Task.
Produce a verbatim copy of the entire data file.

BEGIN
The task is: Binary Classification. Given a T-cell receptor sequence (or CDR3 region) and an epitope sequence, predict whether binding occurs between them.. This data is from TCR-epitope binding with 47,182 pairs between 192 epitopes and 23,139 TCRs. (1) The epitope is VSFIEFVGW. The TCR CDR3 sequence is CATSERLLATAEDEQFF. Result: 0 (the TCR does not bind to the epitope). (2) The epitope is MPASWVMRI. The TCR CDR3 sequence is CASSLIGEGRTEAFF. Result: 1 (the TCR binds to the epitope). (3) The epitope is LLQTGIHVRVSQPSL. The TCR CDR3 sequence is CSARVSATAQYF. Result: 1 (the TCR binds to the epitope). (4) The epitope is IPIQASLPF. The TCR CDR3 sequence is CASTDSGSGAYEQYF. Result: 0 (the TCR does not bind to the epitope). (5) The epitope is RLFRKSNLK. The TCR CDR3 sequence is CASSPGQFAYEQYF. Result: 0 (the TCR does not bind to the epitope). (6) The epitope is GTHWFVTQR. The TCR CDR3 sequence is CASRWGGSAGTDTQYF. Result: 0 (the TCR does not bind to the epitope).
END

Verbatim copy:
The task is: Binary Classification. Given a T-cell receptor sequence (or CDR3 region) and an epitope sequence, predict whether binding occurs between them.. This data is from TCR-epitope binding with 47,182 pairs between 192 epitopes and 23,139 TCRs. (1) The epitope is VSFIEFVGW. The TCR CDR3 sequence is CATSERLLATAEDEQFF. Result: 0 (the TCR does not bind to the epitope). (2) The epitope is MPASWVMRI. The TCR CDR3 sequence is CASSLIGEGRTEAFF. Result: 1 (the TCR binds to the epitope). (3) The epitope is LLQTGIHVRVSQPSL. The TCR CDR3 sequence is CSARVSATAQYF. Result: 1 (the TCR binds to the epitope). (4) The epitope is IPIQASLPF. The TCR CDR3 sequence is CASTDSGSGAYEQYF. Result: 0 (the TCR does not bind to the epitope). (5) The epitope is RLFRKSNLK. The TCR CDR3 sequence is CASSPGQFAYEQYF. Result: 0 (the TCR does not bind to the epitope). (6) The epitope is GTHWFVTQR. The TCR CDR3 sequence is CASRWGGSAGTDTQYF. Result: 0 (the TCR does not bind to the epitope).